Noble prizewinner and Stanford physicist Carl Wieman has taken the next step on his mission to transform undergraduate teaching with the publication of Improving How Universities Teach Science: Lessons from the Science Education Initiative, which lays out the results of Wieman’s multi-year effort to move undergraduate science instruction beyond the “big lecture.”
Wieman covers his work in fostering “active learning” with its focus on projects and problems, and orients his philosophy around helping students learn how to “think” inside a particular scientific discipline.
I don’t teach science, but it’s a philosophy I can get behind, since I try to achieve something similar in writing instruction by orienting our work around “writing-related” problems that require students to think and act as writers do. Rather than providing students with templates and rules in the name of pushing them towards easily assessed writing products, I want them struggling with the full range of challenges writers face when their writing matters.
Wieman is frustrated that schools don’t systematically study teaching methods, and believes that systemization could uncover the best methods for teaching science. I am more cautious on this front because I think teaching and learning are complicated human processes that resist this sort of reduction. We can uncover many different approaches and principles that seem to work well, but I am dubious of discovering one curriculum to rule them all.
It’s not as though Wieman is breaking particularly new ground when it comes to understanding how and why we learn. A resurrected Maria Montessori would easily recognize the underlying philosophy of Wieman’s approach. One of the pressing questions Wieman’s book raises (and one I think about often) is why, as students advance, we make school less and less geared to the ways we are naturally wired to learn.
The book is a useful read for anyone who is interested in considering some of the challenges of teaching undergraduates, though it’s only directly applicable to science instructors, and really is most oriented towards advancing the conversation about how teaching and learning are considered at the administrative level.
To that end, it’s a little frustrating because as Wieman acknowledges in an interview with NPR, there’s little to no evidence that most upper level administrators are particularly interested in “transforming” learning. Perhaps Wieman’s systemization will make it more attractive as learning will become something that can be measured and used as an instrument of institutional prestige.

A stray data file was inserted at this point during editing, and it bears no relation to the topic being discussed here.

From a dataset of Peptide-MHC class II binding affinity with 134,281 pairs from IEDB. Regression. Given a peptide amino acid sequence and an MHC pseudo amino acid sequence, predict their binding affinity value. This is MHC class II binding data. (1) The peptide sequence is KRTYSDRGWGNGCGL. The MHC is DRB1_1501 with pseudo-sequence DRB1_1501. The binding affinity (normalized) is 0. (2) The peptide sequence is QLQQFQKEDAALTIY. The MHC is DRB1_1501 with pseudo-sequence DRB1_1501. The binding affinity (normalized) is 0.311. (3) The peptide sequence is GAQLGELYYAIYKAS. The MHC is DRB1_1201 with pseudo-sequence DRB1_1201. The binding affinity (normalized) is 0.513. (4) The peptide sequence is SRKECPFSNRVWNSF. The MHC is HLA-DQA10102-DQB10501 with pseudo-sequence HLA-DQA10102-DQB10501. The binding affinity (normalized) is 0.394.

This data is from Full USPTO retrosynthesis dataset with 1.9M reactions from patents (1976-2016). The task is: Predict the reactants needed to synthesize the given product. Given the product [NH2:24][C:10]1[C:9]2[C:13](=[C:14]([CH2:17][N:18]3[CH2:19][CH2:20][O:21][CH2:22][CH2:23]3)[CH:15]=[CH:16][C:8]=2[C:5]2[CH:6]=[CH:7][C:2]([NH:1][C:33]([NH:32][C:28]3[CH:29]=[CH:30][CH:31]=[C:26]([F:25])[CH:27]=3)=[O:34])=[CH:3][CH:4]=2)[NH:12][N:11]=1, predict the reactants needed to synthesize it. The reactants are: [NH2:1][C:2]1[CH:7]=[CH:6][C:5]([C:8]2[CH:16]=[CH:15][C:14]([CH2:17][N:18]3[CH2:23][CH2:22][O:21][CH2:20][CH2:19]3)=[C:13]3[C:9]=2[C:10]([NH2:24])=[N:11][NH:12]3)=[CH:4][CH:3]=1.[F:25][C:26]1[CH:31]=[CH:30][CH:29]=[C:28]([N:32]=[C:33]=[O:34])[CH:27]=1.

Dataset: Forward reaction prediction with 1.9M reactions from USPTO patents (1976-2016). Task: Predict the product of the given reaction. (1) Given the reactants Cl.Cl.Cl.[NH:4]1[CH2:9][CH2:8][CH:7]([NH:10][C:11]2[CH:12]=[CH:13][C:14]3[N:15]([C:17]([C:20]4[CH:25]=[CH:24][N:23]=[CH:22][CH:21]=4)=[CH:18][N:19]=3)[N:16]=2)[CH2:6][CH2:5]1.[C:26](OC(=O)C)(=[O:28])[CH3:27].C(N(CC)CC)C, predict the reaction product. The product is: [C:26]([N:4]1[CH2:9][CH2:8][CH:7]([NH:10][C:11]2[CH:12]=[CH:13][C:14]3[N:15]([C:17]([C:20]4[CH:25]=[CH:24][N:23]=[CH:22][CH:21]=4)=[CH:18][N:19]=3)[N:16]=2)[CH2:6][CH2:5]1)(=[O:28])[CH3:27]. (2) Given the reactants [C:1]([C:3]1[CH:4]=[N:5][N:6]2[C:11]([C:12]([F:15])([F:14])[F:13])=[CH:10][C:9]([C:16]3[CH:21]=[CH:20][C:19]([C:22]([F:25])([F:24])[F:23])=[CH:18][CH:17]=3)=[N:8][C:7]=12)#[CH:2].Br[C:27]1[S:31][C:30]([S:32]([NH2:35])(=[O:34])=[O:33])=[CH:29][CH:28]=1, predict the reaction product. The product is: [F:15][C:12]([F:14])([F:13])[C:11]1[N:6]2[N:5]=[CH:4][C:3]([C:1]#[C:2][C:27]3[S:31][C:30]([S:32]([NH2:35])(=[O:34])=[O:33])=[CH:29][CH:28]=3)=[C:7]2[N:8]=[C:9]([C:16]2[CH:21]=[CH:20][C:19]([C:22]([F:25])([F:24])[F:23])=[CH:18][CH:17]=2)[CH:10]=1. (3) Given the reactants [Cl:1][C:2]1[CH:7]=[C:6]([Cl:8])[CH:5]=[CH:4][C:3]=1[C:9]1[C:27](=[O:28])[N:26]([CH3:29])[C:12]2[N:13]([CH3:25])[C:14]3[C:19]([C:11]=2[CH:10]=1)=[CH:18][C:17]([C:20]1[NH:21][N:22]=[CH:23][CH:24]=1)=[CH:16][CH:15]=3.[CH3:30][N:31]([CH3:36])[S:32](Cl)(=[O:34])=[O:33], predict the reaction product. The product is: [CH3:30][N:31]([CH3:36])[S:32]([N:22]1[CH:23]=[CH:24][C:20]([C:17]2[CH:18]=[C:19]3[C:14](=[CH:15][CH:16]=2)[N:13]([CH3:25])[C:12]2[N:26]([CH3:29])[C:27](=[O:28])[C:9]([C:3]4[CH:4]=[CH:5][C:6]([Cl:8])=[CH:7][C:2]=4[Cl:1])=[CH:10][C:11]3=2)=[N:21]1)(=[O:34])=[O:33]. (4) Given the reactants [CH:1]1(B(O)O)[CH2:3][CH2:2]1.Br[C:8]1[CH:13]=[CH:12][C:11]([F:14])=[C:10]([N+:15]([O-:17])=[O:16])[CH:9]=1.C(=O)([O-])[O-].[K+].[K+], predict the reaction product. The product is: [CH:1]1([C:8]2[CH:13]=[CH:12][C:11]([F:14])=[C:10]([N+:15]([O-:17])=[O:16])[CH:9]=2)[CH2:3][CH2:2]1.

A marketable metric stands a better chance of getting administrative traction.
As someone concerned with the quality of writing instruction, my frustrations are a little different. To improve quality of writing instruction we don’t need a revolution in teaching methods – that revolution has already been happening – but a revolution in how writing instruction is resourced.
We know a lot about the conditions under which writing is best taught and learned. These conditions were first enshrined by the Conference on College Composition & Communication in 1989 and later updated in 2013 and 2015.
Point 11 is titled: “Sound writing instruction is provided by instructors with reasonable and equitable working conditions.”
Those conditions include, but are not limited to:
- Class sizes of no more than 20 students with an ideal size of 15.
- Maximum load of 60 students per faculty member per term.
- Receipt of a reasonable wage, including health benefits.
- Access to all resources of the department, including continuing education and shared government, regardless of rank or status.
How many institutions, particularly the public research institutions that Wieman is primarily concerned with, can say they meet these criteria?
I don’t have an answer, other than to say they haven’t been met by any of the places I’ve worked over the last seventeen years.
If teaching quality matters, in the humanities, particularly English, we have a much shorter route to improvement than seeking to revolutionize instruction and disseminate those discoveries.
The conditions under which we labor are the single most important factor to the quality of our work. Writing instructors routine carry student loads double the “maximum” recommended.
Will this cost money? Of course. But if institutions want to claim that they care about the quality of instruction, it would be money well spent. This could be marketed as well.
Come to … where our instructional faculty isn’t tragically overworked and can pay attention to their students.
We can’t pretend that we don’t know how to improve teaching and learning.
It’s a problem of will and politics and policy. I don’t expect much to change, but at the least, we could stop acting like we don’t know what should be done.